New Energy Technologies has launched the second phase of its cooperative research and development agreement (CRADA) with the US Department of Energy's National Renewable Energy Laboratory (NREL) to advance the development of its SolarWindow technology in the country.
SolarWindow technology enables see-through windows to generate electricity by 'spraying' their glass surfaces with electricity-generating coatings.
As per the agreement, researchers will aim to improve the technology, as well as work towards optimising the deposition of various coatings on flexible surfaces.
The deal will also see New Energy's principal scientist Scott Hammond and NREL scientists work together to make use of intellectual property brought into and developed under the CRADA.
Future development plans under the deal include further improvement in SolarWindow efficiency and transparency, and optimisation of electrical power output.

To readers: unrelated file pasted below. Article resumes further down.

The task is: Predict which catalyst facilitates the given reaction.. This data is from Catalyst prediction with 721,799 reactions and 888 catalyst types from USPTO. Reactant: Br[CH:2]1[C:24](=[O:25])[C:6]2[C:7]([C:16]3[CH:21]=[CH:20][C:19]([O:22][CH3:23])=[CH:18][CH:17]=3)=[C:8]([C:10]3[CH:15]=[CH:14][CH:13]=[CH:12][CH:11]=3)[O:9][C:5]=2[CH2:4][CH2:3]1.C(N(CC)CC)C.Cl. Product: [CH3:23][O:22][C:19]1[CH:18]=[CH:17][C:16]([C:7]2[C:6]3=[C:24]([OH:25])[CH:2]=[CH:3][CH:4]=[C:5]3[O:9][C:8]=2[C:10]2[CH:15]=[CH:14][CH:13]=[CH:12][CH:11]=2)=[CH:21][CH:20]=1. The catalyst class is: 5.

Plans also include optimising the application of the active layer coatings, which will enable SolarWindow to generate electricity on glass surfaces, and developing high speed and large area roll-to-roll (R2R) and sheet-to-sheet (S2S) coating methods required for commercial-scale BIPV and windows.
New Energy Technologies president and CEO John Conklin said, "As we work towards commercialisation, the market potential of deploying a readily-available and affordable see-through glass window capable of generating electricity continues to aggressively drive our product development efforts."
New Energy Technologies vice president of business and technology development J Patrick Thompson added, "This second phase of the CRADA emphasises the company's active commitment to develop the SolarWindow see-through electricity-generating coatings into commercially valuable building integrated products, with the assistance of world-class research teams at NREL."